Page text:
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Brand Conversions in Google Adwords: Should I Count Them?

Conversion Conversations: Chapter 1 Brand In Your Diet

 

One of the challenging things about being a PPC marketing consultant or agency is that often your customers do not really understand what you do and can become confused.  Some unscrupulous agencies pick-and-choose data which tell clients what they want to hear, while other agencies actually try to focus on what value is being created for clients.

This article is for agencies and consultants interested in creating real value for clients and communicating it effectively.

 

AdWords Value Additionality

 

You hear the term “value added” in business all the time, and with good reason. To run a business well, you need to understand what activities add real value, and you want to have some idea of how to attribute what creates value.

 

One of the keys to understanding value creation is additionality.  Put simply, are you just documenting something that would happen anyway and calling it value, or are you creating sales and profits that would not otherwise have happened?

 

To illustrate this issue, let’s look at brand vs. acquisition conversions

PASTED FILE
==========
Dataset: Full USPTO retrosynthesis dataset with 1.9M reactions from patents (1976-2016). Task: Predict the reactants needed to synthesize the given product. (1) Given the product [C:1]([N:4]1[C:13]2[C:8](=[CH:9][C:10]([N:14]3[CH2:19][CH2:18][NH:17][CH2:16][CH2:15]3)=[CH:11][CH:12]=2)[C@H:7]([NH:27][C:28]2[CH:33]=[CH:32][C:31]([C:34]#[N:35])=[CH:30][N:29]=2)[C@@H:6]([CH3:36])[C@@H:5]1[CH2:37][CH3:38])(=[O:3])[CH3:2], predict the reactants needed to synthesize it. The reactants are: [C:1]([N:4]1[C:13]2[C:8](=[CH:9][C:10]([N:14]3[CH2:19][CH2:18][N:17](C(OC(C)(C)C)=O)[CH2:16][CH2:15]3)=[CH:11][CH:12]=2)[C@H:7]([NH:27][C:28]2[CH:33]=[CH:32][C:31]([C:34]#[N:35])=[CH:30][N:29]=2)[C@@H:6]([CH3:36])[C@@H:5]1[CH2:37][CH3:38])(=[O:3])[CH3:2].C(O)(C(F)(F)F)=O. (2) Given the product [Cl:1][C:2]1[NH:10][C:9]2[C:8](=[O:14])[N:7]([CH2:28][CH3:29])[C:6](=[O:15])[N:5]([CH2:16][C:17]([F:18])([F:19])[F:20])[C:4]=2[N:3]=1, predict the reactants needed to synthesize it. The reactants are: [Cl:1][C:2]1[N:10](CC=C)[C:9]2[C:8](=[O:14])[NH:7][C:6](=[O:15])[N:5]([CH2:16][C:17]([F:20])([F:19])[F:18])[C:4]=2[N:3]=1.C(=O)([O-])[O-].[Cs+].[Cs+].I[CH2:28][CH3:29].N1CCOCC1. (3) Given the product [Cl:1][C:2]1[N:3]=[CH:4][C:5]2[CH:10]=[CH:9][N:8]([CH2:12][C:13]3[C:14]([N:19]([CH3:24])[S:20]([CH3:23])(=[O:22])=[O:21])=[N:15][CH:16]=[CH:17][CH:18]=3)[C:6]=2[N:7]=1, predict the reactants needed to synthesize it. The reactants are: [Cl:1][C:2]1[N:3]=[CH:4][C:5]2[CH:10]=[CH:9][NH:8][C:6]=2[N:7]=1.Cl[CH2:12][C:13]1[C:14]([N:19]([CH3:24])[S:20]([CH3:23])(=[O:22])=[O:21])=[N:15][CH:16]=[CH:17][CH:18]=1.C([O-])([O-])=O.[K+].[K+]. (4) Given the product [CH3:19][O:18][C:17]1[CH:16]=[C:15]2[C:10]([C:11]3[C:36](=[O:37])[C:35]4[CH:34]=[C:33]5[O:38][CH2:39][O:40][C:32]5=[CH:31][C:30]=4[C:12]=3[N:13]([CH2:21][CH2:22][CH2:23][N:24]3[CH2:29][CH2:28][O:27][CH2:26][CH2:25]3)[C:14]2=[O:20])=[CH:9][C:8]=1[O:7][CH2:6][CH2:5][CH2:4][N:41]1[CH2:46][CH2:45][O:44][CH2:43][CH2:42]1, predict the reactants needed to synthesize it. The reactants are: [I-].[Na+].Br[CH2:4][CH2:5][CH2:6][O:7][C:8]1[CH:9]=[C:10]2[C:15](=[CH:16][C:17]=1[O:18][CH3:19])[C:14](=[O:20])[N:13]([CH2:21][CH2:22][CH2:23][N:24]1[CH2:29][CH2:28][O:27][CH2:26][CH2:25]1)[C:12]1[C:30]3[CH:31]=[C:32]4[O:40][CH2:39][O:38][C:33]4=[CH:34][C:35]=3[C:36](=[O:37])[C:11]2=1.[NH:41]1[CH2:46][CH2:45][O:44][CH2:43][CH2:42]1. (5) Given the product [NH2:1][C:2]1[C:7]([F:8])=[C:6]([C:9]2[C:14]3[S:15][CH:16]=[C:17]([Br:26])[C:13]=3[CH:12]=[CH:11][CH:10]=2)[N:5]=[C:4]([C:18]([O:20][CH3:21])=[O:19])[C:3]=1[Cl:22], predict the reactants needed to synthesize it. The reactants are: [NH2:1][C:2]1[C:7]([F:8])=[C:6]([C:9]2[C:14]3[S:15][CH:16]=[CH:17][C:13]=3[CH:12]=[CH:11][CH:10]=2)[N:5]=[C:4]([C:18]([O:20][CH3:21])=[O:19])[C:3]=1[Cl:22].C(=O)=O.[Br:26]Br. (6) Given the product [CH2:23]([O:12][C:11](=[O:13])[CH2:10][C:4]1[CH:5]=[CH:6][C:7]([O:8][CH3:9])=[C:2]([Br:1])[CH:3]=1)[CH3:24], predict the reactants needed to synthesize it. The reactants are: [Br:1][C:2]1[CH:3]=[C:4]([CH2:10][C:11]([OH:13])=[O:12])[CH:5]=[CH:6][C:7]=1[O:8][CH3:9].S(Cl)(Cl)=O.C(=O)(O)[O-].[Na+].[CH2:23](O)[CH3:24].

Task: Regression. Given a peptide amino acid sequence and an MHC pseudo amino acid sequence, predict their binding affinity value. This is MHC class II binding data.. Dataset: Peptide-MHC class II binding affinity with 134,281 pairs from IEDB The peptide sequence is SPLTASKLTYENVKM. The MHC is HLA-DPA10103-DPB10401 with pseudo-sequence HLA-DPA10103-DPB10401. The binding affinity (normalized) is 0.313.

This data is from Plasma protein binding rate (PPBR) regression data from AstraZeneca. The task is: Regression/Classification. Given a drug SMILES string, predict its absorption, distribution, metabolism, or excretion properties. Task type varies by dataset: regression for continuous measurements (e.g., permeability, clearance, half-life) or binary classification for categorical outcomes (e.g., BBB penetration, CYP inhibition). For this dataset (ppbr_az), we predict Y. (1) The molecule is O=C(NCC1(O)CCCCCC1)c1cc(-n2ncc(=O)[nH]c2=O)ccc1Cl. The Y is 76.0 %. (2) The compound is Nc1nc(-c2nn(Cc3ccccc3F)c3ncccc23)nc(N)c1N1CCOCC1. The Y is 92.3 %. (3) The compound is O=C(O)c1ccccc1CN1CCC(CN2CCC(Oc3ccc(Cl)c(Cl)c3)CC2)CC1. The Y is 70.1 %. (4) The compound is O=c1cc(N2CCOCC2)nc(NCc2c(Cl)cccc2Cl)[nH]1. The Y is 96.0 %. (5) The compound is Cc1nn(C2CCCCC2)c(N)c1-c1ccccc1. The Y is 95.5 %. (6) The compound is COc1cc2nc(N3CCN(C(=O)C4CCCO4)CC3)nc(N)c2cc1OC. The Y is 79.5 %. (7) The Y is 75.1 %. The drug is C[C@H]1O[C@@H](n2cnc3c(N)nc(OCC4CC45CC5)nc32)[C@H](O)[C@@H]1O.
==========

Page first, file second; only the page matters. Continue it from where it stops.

Too Much Brand in Your Diet?

 

I bring up this example because of a client I was brought in to consult on about a year ago.

The client had been told that his campaign was profitable, but he was having a hard time getting more profitable traffic.

 

It turns out, the only thing the company was converting were folks already searching for their products by name, which converted at 10X, but anything that was introducing the product to customers in response to a search on the type of product rather than specific brand name was producing nothing.

 

Brand searches were producing value but the non-brand searches, those focused on product keywords, their best month the $3000 spend  yielded $259 in gross sales.

 

It was shocking to me that a company would report that the campaign was making money under these conditions. It was an unmitigated failure, but it was being hidden from the client, masked by cashing in on their existing customers, rather than adding new customers.

 

3 Types of conversions

 

To clarify with the client, we established a framework of three different types of conversions with different coefficients of value added.